The following was written by Matthew Krell for Cotton Mouth. He writes at Street Prophets and Daily Kos under uID mkrell.
Haley Barbour has led, by most accounts, a fairly charmed life. He’s gone from being a Republican in a single-party Democratic state, to being the second Republican governor of Mississippi since Reconstruction. Along the way, Gov. Barbour has been chairman of the Republican National Committee and the lead partner in the most influential lobbying firm on the Republican side of the aisle.
But Barbour may have reached his apogee, and although I know it’s hardly Christian of me, I think his star may be about to fall – and it’s about time.
When Barbour was elected governor, he placed his assets in a blind trust. For those of you who don’t know, a blind trust is a mechanism whereby a property owner can receive benefits from their property without having to abandon offices of public trust that might have a role to play in determining the value of their property. In a blind trust, the trustee manages the beneficiary’s property, but the beneficiary can receive no information regarding the disposition of the property – they just receive the payouts to which the trust structure entitles them.
In Gov. Barbour’s case, he was entitled to $25,000 a month in payouts. His initial trust included shares in his old lobbying firm worth over three-quarters of a million dollars. Here’s what’s interesting, to me, at least:
What we have here is that some times Barbour has made statements that he did hold an equity position in the parent company of Barbour, Griffith and Rogers — now very much in the news for its representation of the Iraq political ambitions of former Iraq Interim Prime Minister Ayad Allawi — and at other times he said he had severed all ties to the firm but was getting a “retirement payment.”
– Steve Clemons, The Atlantic
As Clemons points out in that same piece, Barbour’s old firm doesn’t provide retirement benefits. So, either the Governor is receiving a benefit that no one else at BGR is getting (which might be legal, but certainly isn’t ethical), or the firm is making payments into his blind trust in return for some continuing service.
What sort of continuing service could the sitting Governor of Mississippi be providing to a lobbying firm? Nothing good for the people of Mississippi, I’m sure. But let’s not assume the worst. Let’s assume that Gov. Barbour is simply receiving a pension benefit from BGR that no other member or employee of the firm gets. Because you know, that’s totally fair.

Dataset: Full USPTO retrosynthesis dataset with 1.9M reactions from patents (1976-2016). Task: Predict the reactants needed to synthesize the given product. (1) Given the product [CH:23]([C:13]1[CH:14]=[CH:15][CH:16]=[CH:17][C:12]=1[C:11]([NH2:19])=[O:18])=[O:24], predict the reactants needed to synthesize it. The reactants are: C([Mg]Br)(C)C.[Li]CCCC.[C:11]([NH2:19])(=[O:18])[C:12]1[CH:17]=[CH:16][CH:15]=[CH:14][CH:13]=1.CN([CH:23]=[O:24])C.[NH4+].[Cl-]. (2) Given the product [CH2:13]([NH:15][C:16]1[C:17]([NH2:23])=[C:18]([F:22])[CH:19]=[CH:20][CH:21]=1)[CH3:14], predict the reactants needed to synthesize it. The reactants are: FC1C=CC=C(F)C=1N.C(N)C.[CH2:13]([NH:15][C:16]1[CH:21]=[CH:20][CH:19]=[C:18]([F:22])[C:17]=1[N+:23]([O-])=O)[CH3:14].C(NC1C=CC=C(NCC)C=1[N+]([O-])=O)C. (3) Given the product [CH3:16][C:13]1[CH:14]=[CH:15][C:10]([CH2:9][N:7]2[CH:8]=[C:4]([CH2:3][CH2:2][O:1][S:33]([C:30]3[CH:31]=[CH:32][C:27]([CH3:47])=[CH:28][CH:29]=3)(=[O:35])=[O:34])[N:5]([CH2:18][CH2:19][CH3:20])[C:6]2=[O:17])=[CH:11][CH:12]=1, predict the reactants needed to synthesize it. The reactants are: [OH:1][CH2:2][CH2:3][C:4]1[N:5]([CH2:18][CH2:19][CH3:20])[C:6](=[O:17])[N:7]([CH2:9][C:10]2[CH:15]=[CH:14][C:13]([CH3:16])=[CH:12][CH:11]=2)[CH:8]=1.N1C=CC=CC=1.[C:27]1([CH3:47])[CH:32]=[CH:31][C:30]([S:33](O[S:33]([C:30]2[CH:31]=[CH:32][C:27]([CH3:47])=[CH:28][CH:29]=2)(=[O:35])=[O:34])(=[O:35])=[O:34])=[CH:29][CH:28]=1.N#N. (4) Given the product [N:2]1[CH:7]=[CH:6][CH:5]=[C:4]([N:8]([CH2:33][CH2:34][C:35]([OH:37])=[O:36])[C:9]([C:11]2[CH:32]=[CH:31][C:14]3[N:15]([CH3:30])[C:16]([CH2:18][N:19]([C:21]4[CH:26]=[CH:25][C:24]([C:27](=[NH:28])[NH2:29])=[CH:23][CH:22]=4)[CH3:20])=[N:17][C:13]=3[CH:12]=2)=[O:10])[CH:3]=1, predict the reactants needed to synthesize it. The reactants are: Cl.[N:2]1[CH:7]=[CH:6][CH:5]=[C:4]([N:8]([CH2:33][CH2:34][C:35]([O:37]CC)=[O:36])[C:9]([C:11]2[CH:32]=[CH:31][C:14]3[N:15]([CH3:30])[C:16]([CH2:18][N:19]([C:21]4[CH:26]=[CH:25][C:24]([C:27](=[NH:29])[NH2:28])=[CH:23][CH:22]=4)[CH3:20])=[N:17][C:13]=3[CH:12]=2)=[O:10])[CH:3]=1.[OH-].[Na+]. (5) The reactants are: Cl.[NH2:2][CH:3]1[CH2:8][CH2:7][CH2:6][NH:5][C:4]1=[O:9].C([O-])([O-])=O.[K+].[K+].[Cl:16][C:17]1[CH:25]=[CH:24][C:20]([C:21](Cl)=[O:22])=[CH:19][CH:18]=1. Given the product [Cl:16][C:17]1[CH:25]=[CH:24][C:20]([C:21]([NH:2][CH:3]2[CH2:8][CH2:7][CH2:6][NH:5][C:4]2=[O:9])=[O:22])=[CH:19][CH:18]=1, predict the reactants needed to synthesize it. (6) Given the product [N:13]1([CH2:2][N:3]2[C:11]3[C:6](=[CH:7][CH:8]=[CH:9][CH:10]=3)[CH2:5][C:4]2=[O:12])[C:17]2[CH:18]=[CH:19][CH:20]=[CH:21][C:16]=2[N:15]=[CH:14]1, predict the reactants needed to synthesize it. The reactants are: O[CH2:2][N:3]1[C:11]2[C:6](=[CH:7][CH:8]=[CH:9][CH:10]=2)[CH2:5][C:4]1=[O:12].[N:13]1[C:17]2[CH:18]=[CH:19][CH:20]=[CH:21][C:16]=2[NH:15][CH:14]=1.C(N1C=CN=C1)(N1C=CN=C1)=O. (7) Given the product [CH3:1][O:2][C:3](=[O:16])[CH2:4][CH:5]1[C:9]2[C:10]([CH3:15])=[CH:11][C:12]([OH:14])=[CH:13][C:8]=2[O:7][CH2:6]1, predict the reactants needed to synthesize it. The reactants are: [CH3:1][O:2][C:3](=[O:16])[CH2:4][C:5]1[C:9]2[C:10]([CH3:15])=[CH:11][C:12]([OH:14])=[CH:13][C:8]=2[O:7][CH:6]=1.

But that’s not the end of the Governor’s ethical lapses. Much has been made of the Governor’s nephews’ lobbying business in the Great State. Particularly impressive has been the efficacy with which their client’s causes have made progress through the Legislature. But more important than that, the Governor has seen fit to appoint family members time and time again to various governmental commissions that are overseeing the recosntruction of the state in the wake of Katrina.
Bloomberg News points out that the Barbour family members that have been overseeing Katrina reconstruction have been paid for lobbying services during their time on the panels. Interestingly enough, the clients that paid the Governor’s nephews during this period managed to benefit from the work that they did on recovery, to the tune of almost three million dollars. Isn’t that a strange coincidence?
I’m not so naive as to think that government doesn’t work via the personal connections between people. As the governor’s lawyer puts it, Barbour “naturally is not going to be disinclined to help [his nephews] whenever he can.” And I accept that. The problem is the interconnectedness of the remunerative relationships. The way that the Governor’s family gets appointed to help make recommendations for storm recovery – and the recommendations just magically happen to throw a lot of business to a lobbying client of the family. There’s just something about the process that stinks.
And that stink is starting to stick to Haley Barbour. The Clarion-Ledger is pissed about the monumental waste that Katrina recovery has involved. Bloomberg’s Tim Burger is knocking the ball out of the park with his reporting on this, and the legalistic arguments of Barbour’s representatives ring hollow in a state that has seen two years of bull on the question of recovery.
If John Arthur Eaves is smart – and he must be, or he wouldn’t have been so successful, all evidence on the campaign trail to the contrary – he will hammer Barbour’s unwillingness to talk. He will ask, what is Barbour hiding? If there’s nothing to hide, why won’t Barbour let us see?
If Eaves can make this issue have legs, he may be able to make a race of it.
Cross-posted at Cotton Mouth